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Publication numberUS4048950 A
Publication typeGrant
Application numberUS 05/627,280
Publication dateSep 20, 1977
Filing dateOct 30, 1975
Priority dateNov 2, 1974
Also published asDE2548255A1, DE2548255B2
Publication number05627280, 627280, US 4048950 A, US 4048950A, US-A-4048950, US4048950 A, US4048950A
InventorsJan Antoni Rakowicz, Brian Harrison
Original AssigneeMolins Limited
Export CitationBiBTeX, EndNote, RefMan
External Links: USPTO, USPTO Assignment, Espacenet
Devices for applying adhesives to a moving web
US 4048950 A
Abstract
A device for applying adhesive to a moving web, comprises a nozzle against which the web is arranged to run and from which adhesive is delivered, and a closure member which is movable between a position in which it allows the web to run against the nozzle and a position in which it moves the web away from the nozzle and lies against the nozzle so as to stop the flow of adhesive from the nozzle.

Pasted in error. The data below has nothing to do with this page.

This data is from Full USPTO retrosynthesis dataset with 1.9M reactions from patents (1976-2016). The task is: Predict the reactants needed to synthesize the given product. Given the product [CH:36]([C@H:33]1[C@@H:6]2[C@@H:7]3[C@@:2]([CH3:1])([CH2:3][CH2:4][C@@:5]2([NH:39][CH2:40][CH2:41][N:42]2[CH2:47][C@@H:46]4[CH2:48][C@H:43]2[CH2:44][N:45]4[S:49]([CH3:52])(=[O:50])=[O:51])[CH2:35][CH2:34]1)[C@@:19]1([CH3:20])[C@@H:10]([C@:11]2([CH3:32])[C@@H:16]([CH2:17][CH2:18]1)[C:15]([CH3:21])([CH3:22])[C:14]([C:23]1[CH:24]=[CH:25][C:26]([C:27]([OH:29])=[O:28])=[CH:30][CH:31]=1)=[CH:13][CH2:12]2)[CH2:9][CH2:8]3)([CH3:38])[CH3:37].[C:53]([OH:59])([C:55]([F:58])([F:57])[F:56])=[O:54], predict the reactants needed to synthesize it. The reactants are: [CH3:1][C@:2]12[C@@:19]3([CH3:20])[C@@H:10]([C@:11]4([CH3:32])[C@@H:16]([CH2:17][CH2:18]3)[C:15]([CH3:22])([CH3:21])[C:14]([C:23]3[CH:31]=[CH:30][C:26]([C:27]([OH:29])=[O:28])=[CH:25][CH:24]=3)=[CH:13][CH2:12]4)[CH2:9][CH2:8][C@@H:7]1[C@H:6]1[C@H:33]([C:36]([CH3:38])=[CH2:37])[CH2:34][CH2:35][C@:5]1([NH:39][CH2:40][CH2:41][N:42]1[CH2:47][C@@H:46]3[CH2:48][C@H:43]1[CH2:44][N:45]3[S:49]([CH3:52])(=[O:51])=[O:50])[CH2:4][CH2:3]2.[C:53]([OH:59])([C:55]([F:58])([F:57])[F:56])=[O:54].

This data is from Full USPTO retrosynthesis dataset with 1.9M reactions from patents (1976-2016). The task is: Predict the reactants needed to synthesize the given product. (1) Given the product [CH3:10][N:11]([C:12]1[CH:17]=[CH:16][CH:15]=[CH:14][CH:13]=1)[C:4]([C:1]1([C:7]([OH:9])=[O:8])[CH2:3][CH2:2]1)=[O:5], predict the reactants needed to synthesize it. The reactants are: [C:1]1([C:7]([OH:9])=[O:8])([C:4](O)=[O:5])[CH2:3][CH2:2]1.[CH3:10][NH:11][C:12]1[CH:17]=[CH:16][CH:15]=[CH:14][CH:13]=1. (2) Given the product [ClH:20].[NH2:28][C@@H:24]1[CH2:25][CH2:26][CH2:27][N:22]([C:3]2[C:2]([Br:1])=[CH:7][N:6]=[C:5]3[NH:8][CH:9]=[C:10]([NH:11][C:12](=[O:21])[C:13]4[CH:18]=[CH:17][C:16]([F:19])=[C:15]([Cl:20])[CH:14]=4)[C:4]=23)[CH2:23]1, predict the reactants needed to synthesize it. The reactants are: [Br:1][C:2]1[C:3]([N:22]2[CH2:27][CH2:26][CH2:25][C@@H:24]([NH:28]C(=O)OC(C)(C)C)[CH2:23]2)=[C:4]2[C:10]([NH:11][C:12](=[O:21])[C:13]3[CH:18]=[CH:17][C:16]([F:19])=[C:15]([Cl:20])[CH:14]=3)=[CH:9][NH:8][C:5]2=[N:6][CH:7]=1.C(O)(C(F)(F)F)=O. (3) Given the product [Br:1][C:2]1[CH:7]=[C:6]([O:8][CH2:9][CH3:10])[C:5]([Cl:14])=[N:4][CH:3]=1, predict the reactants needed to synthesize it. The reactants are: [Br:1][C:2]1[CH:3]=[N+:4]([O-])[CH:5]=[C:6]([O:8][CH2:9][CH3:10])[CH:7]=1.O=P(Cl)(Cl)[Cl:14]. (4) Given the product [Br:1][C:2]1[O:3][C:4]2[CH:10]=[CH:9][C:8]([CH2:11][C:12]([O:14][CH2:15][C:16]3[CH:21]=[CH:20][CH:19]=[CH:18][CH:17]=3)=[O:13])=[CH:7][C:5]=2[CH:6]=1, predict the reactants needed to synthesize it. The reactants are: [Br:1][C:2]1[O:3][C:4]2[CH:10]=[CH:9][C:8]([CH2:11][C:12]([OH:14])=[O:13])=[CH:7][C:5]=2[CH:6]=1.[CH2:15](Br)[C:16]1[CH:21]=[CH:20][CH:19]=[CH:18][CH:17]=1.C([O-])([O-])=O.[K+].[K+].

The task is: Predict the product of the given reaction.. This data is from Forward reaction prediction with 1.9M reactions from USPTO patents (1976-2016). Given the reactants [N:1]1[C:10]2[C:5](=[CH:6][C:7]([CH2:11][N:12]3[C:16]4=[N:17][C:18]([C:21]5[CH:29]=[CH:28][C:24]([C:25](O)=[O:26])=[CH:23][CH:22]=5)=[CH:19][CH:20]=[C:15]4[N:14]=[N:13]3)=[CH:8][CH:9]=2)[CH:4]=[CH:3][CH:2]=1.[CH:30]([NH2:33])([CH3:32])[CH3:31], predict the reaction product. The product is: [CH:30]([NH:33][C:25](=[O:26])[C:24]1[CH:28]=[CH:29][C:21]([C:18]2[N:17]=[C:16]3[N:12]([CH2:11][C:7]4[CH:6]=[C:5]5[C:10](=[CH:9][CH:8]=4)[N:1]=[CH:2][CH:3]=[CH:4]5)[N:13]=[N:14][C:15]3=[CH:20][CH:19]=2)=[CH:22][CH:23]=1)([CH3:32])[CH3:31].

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Claims(11)
We claim:
1. A device for applying adhesive to a moving web, comprising a nozzle against which the web is arranged to run and from which adhesive is to be delivered, guide means for feeding the web along a path which bends around the nozzle, a closure member which is mounted on the same side of the said path as the nozzle, and means for moving the closure member between a position in which it allows the web to run against the nozzle and a position in which it holds the web away from the nozzle and lies against the nozzle so as to stop the flow of adhesive from the nozzle.